The Wilshire 5000 Total Market index, the best measure of our markets, is down 16.4. The EAFE, the best measure of the broader international markets is down 23.6%.

Our Aggressive Growth portfolio is down 12.2%, our Growth portfolio is down 11.9%, our Growth & Income portfolio is down 6.3%, and our Capital & Income portfolio is down 3.9%. Every portfolio is significantly ahead of the market for the year, annualized over the past three years, and since inception.

As you know, we remain defensively positioned in every portfolio — the result of our investment discipline's concern over the weakening consumer in the face of a stabilizing economy. Today's University of Michigan's consumer confidence number fell to its weakest level since November, 1993 — and, importantly, all responses were gathered before Tuesday's tragedy. Likewise, initial unemployment claims continued to rise rather than fall. Both factors were determinants for our defensive orientation and remain my fundamental source of concern together with weak earnings. (See your September issue for specific details.)

It's worth noting just how our defense, beyond our equity diversification and our weighting in defensive sectors, currently stands. Our Aggressive Growth portfolio has 11.6% in bonds, and 9.8% in cash. Our Growth portfolio has 10.1% in bonds, and 9.2% in cash. Our Growth & Income portfolio has 38.4% in bonds, and 8.3% in cash. Our Capital & Income portfolio holds 48.2% in bonds and 7.4% in cash.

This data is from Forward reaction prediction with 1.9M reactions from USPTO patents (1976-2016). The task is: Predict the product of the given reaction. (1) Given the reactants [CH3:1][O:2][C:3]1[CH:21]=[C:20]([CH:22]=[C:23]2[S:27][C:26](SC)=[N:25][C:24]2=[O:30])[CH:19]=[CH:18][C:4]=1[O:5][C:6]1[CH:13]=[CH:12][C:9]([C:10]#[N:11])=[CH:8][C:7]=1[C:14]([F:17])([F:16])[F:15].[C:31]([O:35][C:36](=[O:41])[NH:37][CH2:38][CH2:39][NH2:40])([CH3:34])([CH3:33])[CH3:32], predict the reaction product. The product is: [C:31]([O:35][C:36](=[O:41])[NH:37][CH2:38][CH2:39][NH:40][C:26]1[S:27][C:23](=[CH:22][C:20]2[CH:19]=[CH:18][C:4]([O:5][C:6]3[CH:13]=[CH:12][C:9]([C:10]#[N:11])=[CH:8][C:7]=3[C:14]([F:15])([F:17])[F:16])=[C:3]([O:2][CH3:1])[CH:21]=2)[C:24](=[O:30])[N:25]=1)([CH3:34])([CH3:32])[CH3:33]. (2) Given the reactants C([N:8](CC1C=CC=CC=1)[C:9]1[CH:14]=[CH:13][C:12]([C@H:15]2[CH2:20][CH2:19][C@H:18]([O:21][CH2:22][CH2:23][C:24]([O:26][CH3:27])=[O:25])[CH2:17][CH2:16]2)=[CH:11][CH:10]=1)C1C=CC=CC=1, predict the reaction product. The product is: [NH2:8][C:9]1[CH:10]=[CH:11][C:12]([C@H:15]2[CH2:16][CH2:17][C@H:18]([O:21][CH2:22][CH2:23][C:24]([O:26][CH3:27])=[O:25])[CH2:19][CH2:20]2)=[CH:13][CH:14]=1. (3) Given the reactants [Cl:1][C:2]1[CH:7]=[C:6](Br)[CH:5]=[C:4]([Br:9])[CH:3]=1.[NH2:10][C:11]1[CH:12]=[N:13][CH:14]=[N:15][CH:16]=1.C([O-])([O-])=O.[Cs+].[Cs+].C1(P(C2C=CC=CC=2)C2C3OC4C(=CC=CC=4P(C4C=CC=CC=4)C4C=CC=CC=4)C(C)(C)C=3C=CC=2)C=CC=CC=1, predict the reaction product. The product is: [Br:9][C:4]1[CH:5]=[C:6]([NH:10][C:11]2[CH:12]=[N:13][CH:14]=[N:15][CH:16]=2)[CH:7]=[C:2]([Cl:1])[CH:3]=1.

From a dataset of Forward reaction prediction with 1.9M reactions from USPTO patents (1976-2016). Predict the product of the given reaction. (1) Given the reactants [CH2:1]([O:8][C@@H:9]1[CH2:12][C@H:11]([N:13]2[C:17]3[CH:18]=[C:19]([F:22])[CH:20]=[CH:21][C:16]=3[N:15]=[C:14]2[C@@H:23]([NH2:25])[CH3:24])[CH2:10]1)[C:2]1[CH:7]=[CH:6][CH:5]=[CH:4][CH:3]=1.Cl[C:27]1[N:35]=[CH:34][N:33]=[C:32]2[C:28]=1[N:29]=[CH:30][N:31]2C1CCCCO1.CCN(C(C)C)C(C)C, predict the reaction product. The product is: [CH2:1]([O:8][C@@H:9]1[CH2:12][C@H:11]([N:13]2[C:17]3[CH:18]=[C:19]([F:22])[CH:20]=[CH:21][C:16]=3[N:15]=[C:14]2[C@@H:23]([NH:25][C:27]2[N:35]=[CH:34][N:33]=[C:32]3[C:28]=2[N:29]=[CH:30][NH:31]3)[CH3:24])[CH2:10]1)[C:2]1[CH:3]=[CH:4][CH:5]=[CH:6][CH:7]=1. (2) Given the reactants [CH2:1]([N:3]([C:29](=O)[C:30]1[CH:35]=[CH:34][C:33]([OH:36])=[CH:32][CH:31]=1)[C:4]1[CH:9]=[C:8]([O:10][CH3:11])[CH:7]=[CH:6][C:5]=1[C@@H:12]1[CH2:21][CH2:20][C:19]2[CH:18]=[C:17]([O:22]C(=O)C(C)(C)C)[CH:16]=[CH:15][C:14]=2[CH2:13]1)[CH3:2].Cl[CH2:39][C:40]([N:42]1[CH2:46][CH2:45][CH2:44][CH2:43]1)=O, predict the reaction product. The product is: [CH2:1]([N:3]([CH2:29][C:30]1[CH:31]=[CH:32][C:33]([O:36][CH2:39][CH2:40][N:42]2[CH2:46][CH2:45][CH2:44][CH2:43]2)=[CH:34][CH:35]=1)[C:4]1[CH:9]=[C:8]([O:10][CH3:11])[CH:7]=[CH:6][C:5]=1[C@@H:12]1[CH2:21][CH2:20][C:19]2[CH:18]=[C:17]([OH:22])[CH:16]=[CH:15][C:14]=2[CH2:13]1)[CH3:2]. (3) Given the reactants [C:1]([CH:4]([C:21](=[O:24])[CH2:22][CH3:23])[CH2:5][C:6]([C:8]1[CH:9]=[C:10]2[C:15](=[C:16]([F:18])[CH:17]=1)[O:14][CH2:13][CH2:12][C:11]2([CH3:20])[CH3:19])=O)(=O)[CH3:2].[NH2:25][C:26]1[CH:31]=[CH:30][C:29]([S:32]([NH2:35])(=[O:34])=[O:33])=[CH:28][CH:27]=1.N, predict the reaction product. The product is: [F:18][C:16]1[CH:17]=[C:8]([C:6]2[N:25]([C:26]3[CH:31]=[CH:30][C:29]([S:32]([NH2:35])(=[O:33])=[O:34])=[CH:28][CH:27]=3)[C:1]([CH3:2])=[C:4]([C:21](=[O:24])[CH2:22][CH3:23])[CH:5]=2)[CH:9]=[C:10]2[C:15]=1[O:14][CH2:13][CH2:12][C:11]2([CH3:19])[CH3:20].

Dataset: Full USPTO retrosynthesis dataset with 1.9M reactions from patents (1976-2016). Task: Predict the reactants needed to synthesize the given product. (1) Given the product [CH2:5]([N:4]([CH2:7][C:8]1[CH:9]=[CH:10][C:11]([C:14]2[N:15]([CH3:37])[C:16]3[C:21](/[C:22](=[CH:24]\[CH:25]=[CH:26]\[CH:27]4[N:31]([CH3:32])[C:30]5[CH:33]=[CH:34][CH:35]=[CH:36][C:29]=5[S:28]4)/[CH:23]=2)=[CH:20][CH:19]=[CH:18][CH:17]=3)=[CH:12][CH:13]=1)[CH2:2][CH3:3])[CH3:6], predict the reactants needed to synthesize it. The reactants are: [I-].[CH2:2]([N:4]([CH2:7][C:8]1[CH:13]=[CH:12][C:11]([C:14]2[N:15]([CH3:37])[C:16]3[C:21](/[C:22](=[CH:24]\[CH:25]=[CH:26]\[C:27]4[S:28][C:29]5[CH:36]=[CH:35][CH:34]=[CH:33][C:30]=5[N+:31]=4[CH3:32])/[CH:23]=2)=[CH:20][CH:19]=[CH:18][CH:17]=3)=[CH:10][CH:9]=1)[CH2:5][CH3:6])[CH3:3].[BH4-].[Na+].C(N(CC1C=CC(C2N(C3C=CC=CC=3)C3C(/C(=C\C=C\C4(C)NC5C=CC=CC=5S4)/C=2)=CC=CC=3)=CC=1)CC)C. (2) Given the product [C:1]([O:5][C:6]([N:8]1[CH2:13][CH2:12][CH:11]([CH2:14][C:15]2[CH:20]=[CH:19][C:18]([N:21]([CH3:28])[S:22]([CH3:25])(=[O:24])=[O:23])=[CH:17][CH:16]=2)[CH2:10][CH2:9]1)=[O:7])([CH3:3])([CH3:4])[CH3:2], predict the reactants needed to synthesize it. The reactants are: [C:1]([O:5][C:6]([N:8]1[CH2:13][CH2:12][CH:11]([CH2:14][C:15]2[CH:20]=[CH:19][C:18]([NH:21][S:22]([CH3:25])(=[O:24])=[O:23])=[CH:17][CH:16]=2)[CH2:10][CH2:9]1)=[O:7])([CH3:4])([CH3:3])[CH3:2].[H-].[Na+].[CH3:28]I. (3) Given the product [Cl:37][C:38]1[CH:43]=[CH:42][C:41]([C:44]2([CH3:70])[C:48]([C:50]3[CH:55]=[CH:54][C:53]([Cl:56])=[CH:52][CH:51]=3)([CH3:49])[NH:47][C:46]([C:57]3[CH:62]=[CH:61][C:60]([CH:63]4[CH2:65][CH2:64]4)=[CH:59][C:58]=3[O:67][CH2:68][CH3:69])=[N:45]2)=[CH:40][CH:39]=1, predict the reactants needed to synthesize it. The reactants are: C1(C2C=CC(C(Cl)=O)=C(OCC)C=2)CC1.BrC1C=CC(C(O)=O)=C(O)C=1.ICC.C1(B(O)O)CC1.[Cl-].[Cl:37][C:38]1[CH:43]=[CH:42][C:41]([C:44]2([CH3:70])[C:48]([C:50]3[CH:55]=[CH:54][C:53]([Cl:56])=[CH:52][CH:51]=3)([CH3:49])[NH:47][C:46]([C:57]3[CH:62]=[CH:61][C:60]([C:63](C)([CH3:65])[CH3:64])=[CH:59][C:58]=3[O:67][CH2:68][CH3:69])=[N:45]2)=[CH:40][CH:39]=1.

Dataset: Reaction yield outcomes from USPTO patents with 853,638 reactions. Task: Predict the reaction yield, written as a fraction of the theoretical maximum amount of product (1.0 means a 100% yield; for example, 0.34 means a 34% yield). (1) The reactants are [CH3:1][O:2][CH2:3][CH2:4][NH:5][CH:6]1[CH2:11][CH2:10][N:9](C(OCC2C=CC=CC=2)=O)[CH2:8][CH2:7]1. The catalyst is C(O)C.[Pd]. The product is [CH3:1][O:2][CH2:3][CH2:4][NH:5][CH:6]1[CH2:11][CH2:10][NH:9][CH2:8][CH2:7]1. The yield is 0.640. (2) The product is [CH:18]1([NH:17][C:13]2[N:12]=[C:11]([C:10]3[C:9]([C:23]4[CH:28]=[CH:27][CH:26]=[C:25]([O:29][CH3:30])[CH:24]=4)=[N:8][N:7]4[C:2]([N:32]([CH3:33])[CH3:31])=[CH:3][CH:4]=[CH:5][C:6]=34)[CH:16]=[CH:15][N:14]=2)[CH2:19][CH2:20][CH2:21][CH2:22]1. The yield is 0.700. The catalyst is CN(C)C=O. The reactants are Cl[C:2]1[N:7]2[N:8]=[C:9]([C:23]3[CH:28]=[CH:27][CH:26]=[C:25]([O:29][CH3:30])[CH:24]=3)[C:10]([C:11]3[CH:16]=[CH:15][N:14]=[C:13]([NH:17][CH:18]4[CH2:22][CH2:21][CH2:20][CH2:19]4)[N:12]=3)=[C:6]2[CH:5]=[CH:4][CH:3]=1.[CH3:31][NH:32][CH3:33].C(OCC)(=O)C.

Our managers, always already the best informed members of the financial community bar none, and remain brilliantly equipped to maneuver in this unprecedented time. We benefit from their expertise in many ways. The cash numbers above, for example, are a reflection of no raw cash position, but the result of the overall cash weighting of the combined funds found in each portfolio. We also remain extraordinarily diversified with well over 500 stocks comprising the equity portion of our portfolios.

The "Beta" of each ad every portfolio best reflects our defensive stance. Beta is the extent to which a fund or stock's value tends to go up or down as the market goes up or down. A growth fund with a beta of 1.5 would most likely go up 15% when the market as a whole is up 10%. (or down 15% when the market is down 10%.) Our Aggressive Growth portfolios Beta: 0.79. Our Growth portfolio's Beta: 0.74. Our Growth & Income portfolio's Beta: 0.42. Our Capital & Income portfolio's Beta: 0.37.

Our investment discipline will see us through the market's near- and long-term moves as it always has. The financial community will continue to send its clear message of strength to the markets and the world. And, like so many senior professionals I have talked with, I have no doubts about our resiliency as a free market and our resiliency as a people to let freedom ring.

Until next Thursday night, or if the Dow moves 3% in either direction, this is Jim Lowell, helping you secure your financial future.